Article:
As you are aware yesterday – Thursday 12th March our UK Government announced that it had moved to the delay phase regarding Coronavirus.
Anyone with Coronavirus symptoms is advised to stay at home and self-isolate for 7 days.
Further advice on ‘social distancing’ is expected over the coming days and weeks and as such our response here at My Pets Vets needs to be flexible.
We understand that this is a very worrying time for us all and we would like to reassure all our clients that we are remaining vigilant and will respond to advice from our government and veterinary advisory bodies rapidly. Our team are and will continue to comply with current advice.
Further to our post yesterday and in the interest of all our clients and our team, if you have travelled from a region that has been identified as high risk by the government, have potentially been in contact with someone with Coronavirus or are if you are self-isolating because of suspected or confirmed Covid-19, we request that you do not enter our premises.
If your pet needs veterinary care please call the practice and explain and our team will endeavour to work with you to ensure your pet receives the care they require.
We ask all clients to please use the facilities in our practices to wash your hands and use the hand sanitisers provided when you arrive.
Please consider waiting in your car prior to your appointment to help us comply with the recommended ‘social distancing’ and to help us protect our team which will enable us to continue to provide 24 hour a day care.
In addition we will happy to post our repeat prescriptions to you – just ask a member of our team when you order your medication.
According to the World Organisation for Animal Health the current spread of Covid-19 is a result of human to human transmission, and, to date, there is no evidence that companion animals can spread the disease.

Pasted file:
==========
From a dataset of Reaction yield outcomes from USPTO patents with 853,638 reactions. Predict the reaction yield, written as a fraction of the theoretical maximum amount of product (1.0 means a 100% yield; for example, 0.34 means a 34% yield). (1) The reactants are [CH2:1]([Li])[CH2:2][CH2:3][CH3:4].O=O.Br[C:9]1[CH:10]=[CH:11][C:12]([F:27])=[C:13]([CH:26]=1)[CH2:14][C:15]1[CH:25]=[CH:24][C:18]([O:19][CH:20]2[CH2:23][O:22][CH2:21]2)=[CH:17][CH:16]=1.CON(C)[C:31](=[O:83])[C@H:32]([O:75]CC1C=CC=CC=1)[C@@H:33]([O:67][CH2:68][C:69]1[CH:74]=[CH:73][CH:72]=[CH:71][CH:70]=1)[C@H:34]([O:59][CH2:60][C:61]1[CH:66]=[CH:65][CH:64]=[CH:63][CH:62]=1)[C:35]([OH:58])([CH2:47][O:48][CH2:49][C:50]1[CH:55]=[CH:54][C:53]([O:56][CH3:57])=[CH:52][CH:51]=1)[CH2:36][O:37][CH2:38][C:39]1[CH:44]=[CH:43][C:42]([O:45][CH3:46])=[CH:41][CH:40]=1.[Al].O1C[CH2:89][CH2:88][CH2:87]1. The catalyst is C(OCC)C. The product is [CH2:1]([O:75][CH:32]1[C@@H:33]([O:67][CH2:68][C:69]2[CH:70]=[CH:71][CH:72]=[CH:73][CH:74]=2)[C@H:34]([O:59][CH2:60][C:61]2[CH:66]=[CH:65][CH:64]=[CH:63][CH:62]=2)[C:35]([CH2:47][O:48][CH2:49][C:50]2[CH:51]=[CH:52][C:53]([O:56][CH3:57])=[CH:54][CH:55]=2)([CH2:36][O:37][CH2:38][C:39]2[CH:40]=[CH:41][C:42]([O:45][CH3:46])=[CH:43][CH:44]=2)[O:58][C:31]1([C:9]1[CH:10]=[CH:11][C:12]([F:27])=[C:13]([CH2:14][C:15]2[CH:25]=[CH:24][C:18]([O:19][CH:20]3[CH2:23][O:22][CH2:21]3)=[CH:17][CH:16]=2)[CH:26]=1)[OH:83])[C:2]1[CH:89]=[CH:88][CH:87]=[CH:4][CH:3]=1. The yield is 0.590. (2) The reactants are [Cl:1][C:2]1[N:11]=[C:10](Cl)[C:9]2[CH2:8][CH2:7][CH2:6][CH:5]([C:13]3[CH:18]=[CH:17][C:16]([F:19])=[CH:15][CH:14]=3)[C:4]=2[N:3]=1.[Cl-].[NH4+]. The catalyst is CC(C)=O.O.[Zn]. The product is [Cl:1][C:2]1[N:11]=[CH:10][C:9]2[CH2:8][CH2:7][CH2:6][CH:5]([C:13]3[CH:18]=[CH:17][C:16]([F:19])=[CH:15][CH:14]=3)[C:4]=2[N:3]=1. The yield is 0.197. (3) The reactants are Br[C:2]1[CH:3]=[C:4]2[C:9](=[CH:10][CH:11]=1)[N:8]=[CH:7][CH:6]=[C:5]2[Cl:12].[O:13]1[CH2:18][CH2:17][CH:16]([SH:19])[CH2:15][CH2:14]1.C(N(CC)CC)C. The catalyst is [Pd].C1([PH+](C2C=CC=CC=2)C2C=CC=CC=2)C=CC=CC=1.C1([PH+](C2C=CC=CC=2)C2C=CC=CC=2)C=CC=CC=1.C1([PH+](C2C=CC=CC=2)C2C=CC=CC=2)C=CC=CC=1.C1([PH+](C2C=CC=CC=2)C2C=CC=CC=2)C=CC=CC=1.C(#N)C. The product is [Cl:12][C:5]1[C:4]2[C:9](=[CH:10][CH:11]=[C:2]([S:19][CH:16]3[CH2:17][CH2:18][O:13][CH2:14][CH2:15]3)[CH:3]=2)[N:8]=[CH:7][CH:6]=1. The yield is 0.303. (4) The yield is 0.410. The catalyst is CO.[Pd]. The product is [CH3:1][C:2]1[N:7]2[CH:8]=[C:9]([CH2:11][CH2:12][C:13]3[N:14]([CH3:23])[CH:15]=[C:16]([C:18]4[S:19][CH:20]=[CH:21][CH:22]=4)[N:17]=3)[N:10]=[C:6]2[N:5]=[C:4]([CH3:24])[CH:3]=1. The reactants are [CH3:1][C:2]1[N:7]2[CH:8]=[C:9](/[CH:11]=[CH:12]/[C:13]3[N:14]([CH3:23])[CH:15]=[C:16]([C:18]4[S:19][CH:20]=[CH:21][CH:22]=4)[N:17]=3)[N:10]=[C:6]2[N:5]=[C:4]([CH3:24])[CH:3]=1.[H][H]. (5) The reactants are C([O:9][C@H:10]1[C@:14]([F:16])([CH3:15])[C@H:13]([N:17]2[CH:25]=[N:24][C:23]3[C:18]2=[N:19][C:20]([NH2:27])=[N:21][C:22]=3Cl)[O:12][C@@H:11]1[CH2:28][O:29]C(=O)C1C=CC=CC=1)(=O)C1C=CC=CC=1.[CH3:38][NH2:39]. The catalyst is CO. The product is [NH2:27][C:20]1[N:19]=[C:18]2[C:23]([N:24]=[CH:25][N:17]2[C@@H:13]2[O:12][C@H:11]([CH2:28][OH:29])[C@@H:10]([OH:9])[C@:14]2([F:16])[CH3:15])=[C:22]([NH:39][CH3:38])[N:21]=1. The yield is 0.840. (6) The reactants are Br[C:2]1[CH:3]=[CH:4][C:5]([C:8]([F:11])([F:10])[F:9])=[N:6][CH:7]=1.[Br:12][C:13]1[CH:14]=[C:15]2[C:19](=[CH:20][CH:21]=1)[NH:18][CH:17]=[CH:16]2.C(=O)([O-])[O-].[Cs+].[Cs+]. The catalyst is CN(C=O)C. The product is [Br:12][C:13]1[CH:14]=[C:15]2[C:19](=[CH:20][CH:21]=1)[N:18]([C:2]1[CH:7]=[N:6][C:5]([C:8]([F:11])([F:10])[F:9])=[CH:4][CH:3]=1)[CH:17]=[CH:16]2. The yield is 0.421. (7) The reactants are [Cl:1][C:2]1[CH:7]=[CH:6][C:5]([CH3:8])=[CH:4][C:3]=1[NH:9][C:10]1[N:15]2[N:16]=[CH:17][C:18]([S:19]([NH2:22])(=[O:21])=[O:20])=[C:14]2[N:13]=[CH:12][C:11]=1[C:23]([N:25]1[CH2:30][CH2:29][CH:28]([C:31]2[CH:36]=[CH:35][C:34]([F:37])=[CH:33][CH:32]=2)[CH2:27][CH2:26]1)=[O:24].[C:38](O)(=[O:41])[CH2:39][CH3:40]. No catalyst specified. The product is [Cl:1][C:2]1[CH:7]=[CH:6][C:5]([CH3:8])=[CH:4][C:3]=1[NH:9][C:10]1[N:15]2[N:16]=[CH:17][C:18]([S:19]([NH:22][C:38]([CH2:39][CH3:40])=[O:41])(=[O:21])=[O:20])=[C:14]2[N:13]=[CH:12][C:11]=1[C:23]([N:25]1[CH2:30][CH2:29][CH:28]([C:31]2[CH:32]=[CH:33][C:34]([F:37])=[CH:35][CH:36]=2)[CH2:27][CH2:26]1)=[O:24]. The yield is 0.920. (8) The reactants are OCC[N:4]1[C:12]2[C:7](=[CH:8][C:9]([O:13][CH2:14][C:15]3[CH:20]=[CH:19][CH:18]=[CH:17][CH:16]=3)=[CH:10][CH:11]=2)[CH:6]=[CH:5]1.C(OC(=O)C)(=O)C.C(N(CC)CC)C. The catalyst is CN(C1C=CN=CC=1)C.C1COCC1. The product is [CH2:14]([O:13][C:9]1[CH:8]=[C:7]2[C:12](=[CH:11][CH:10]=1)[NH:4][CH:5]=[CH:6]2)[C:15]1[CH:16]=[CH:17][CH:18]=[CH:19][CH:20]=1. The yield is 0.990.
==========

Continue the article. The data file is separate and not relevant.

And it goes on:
We are expecting advice for pet owners diagnosed with Covid-19 from Defra. In the meantime, the British Veterinary Association is recommending that you:
• Restrict contact with pets as a precautionary animal health measure until more information is known about the virus.
• If your pet requires care, wash your hands before and after any interaction with them and wear a face mask if possible.
• Keep cats indoors if possible and try to arrange for someone else to exercise dogs, taking care to restrict any contact with the person walking your dog and making sure they practice good hygiene. This is to reduce the likelihood of your pet spreading the disease through environmental contamination on their fur – there is no evidence that pet animals play a role in the spread of the disease or that they become sick themselves.
• If your pet shows clinical signs, please do not take it to the vet but call the practice for advice.
• If your pet requires emergency treatment, call the practice for further advice. Do not take your pet to the surgery unless the vet instructs you to. You may need to arrange for someone else to transport your pet for treatment.
Further advice can be found via several sources:
Public health, including the safety of our team members and our clients remains paramount
Cruciate disease is a common condition that can affect a range of different breeds and different size dogs
We are running a vaccine amnesty throughout February and March, allowing you to restart your dog or cat’s vaccinations for the price of a booster